Errol convinces Gray to return to the site of her first triumph - Kenya, where she had discovered an isolated tribe of Masai who worshipped American World War II deserter Charles Corgi as a god. While there, they meet Raphael Sarasola, a 24-year-old graduate assistant whose dark good looks and insolent manner make him a double for the dead Corgi. And as Errol watches, amazed and injured, Gray falls in love.
From its exotic beginning to its chilling end, The Female of the Species is a hypnotic, beautifully written novel. Through Errol, Raphael, and Gray, Lionel Shriver explores love in all its desperation.
©2009 Lionel Shriver; (P)2009 Brilliance Audio, Inc.
"From beginning to end, The Female of the Species is intelligent, sensual, absolutely fascinating and thoroughly extraordinary. And that's not half the praise it deserves." (Richmond Times-Dispatch)
"unusual subject.. yet interesting"
While this is totally different from Lionel Shriver's other books that I have read (We need to talk about Kevin, The Post-Birthday World), it is indeed an interesting read. It's a great story about undying friendship - Errol's unrequited love for Gray. But it's also a woman's life story, that of a respected woman, a scholar, who devoted her entire life to her career and never strayed off course except much later in life when she falls for a younger man. It's sad to see how for the love of this man, Gray will cast aside everything which was important for her in her life.. sad to see an aging person stoop so low but Lionel Shriver is decidedly a keen observer of human nature. The proof lies in the diversity of her characters and stories. Of course she writes very well, can spin a tale and the interest of the reader never wavers!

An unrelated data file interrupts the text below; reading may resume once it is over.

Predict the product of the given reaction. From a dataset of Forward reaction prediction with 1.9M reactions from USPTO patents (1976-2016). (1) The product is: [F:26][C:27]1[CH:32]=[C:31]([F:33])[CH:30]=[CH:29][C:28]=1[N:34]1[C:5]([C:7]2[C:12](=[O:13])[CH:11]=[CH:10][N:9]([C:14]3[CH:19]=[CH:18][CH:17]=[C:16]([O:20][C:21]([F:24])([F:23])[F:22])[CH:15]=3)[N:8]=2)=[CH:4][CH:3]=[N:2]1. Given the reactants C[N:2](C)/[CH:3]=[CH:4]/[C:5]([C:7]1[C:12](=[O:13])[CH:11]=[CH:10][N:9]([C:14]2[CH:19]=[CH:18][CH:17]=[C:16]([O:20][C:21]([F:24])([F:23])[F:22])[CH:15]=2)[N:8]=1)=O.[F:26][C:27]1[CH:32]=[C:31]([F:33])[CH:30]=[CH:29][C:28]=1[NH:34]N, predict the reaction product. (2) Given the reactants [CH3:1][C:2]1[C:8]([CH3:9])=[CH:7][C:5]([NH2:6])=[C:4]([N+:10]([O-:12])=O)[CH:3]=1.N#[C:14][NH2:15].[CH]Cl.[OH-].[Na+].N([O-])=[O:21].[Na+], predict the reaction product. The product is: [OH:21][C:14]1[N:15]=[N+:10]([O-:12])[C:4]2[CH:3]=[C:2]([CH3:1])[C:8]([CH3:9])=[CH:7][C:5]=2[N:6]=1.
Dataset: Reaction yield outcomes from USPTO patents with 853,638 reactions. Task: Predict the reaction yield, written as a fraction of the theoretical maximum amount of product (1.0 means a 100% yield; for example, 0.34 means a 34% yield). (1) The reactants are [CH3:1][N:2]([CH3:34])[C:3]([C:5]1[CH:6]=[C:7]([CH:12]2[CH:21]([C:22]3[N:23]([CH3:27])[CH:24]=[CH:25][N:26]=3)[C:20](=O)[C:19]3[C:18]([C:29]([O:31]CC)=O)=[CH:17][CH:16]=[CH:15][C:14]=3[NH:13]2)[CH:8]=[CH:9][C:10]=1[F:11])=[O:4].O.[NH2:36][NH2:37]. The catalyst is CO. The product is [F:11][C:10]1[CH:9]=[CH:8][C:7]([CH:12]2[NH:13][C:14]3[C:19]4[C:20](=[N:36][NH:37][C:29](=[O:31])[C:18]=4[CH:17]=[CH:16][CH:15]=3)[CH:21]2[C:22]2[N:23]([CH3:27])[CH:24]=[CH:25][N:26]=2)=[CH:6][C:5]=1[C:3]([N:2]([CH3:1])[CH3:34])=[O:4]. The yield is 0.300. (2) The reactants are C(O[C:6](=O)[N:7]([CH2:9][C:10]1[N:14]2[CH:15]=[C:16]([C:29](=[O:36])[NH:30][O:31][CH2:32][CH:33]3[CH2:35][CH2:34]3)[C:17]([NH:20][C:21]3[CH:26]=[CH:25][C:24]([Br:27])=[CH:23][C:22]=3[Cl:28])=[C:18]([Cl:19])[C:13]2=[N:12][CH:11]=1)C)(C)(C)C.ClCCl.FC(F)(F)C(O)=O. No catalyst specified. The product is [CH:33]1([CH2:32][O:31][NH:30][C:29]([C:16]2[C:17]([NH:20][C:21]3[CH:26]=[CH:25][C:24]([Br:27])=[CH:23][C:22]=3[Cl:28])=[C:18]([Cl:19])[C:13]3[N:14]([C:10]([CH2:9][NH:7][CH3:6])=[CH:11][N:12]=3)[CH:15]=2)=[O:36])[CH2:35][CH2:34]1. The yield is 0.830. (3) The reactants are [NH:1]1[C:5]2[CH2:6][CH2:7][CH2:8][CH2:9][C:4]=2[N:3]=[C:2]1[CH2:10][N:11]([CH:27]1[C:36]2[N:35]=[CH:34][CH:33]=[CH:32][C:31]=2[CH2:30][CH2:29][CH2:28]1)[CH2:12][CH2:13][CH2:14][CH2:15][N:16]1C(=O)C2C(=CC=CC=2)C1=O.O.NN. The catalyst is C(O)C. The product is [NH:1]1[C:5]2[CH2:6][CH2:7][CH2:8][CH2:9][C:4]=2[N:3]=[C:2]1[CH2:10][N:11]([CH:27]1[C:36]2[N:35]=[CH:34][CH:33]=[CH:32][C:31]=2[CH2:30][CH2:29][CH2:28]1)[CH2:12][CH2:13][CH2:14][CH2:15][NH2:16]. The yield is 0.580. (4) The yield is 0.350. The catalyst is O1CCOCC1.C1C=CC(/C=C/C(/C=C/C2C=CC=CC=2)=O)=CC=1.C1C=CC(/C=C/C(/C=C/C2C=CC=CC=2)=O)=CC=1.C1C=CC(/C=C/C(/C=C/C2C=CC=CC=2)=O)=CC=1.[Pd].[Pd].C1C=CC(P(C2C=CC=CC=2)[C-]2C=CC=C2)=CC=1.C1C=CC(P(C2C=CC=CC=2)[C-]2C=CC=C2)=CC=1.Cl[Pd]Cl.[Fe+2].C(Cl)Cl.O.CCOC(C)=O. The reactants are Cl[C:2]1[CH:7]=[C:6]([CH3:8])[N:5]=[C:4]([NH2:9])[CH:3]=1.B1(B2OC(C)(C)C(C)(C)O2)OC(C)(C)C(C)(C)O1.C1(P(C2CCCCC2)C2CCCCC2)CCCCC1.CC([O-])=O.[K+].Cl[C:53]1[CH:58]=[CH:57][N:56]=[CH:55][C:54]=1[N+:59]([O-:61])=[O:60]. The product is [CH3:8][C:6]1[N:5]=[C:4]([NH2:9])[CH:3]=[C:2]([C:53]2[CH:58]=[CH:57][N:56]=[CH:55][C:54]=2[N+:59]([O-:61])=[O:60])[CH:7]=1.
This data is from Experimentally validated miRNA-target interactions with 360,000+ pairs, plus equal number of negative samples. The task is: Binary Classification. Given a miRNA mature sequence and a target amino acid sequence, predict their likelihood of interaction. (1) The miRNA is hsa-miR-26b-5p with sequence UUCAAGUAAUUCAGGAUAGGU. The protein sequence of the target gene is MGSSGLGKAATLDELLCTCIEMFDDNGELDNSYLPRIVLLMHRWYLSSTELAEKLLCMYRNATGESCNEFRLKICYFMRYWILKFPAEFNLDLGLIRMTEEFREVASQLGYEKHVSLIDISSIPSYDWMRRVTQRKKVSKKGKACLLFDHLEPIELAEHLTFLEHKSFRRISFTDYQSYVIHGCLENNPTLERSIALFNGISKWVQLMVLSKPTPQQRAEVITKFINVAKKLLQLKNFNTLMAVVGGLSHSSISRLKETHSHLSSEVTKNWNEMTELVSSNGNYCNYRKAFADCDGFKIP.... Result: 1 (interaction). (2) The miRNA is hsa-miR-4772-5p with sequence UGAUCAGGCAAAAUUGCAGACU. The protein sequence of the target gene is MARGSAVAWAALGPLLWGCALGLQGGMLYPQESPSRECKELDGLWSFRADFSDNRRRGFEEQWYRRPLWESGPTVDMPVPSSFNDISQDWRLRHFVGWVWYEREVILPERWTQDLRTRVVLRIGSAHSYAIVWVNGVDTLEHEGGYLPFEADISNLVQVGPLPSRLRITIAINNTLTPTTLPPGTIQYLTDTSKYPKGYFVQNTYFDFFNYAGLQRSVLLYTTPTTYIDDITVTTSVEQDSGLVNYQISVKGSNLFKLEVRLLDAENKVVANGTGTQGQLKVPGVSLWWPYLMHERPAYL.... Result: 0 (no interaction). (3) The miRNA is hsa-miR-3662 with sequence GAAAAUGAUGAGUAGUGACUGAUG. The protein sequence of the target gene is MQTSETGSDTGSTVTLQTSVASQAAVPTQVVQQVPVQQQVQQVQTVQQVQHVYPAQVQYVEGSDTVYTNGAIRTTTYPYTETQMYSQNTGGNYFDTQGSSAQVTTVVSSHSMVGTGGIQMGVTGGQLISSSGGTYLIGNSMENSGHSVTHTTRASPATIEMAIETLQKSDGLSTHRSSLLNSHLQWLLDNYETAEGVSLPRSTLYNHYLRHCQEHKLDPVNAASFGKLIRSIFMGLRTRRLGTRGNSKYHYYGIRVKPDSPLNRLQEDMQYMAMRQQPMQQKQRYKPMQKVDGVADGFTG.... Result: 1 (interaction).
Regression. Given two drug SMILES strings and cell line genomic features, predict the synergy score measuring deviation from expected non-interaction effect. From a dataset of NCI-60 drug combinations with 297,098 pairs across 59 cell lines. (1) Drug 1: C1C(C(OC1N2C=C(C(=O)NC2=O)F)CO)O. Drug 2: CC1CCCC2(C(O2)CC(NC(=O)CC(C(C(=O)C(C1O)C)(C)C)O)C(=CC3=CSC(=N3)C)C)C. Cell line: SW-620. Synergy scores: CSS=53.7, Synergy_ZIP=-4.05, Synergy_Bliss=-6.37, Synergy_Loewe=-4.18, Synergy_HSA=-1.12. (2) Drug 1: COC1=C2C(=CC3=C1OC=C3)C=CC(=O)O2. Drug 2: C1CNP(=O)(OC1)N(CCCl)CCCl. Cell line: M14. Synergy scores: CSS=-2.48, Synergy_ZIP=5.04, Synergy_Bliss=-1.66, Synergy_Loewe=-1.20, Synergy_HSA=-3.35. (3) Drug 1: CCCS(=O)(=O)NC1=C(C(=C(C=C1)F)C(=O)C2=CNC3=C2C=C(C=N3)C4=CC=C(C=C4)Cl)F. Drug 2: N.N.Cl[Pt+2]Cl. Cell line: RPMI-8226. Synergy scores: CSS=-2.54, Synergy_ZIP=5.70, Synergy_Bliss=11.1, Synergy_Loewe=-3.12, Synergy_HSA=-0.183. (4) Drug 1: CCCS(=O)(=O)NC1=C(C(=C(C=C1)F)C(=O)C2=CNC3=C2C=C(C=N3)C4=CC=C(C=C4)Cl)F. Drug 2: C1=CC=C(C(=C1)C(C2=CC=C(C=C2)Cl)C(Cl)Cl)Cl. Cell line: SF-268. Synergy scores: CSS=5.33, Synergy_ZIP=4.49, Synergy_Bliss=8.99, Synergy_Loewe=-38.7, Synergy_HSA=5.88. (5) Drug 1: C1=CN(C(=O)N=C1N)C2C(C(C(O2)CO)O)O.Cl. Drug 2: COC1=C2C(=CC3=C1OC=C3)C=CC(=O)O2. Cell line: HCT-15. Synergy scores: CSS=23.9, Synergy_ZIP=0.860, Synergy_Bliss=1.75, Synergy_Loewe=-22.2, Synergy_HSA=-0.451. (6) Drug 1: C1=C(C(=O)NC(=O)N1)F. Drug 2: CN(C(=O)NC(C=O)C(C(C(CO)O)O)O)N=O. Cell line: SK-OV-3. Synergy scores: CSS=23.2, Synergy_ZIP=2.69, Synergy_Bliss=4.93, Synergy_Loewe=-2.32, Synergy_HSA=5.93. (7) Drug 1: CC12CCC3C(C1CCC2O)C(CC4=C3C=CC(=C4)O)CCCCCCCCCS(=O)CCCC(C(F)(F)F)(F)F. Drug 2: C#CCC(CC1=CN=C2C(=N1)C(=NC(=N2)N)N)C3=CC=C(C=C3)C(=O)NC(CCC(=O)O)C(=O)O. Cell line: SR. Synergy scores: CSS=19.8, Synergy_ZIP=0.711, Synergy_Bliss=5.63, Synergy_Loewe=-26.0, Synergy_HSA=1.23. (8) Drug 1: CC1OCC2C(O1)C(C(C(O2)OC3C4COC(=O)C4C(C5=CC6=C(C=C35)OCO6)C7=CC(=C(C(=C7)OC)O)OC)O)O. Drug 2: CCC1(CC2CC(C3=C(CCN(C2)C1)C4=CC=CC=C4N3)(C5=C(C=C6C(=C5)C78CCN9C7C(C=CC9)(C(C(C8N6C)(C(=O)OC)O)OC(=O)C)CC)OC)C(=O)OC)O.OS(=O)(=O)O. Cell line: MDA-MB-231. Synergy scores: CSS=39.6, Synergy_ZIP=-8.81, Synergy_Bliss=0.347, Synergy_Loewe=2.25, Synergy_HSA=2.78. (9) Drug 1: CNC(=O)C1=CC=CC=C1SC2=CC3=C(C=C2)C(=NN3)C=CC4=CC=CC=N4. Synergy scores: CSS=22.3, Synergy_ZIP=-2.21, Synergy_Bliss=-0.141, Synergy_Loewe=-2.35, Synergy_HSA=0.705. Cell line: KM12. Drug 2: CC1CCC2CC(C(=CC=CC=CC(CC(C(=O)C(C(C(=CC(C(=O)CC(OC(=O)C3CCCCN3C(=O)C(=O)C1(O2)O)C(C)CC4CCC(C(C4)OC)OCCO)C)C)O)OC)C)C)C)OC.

"Rare weak novel from the wonderful Lionel Shriver"
I LOVE Lionel Shriver's work. We Have to Talk About Kevin is a masterpiece. The Post Birthday World is the most intriguing, involving novel I've read in years. So Much For That was only a small step down from her usual brilliance. The Female of the Species is a not-so-good novel completely destroyed by its narrator. The novel is disconnected, a pastiche of half-realized characters bumping into each other. The analysis of relationships, usually so incisive in Shriver's work, is superficial. I'd like to think a good narrator might have saved it, but Fred Stella fell very short. He treats the entire book with an ironic tone that would be perfectly suitable if he were reading P.G. Wodehouse. Shriver's use of carefully-targeted irony; strained, often unbearable relationships; and spurts of telling violence require a much more versatile, more nuanced voice.
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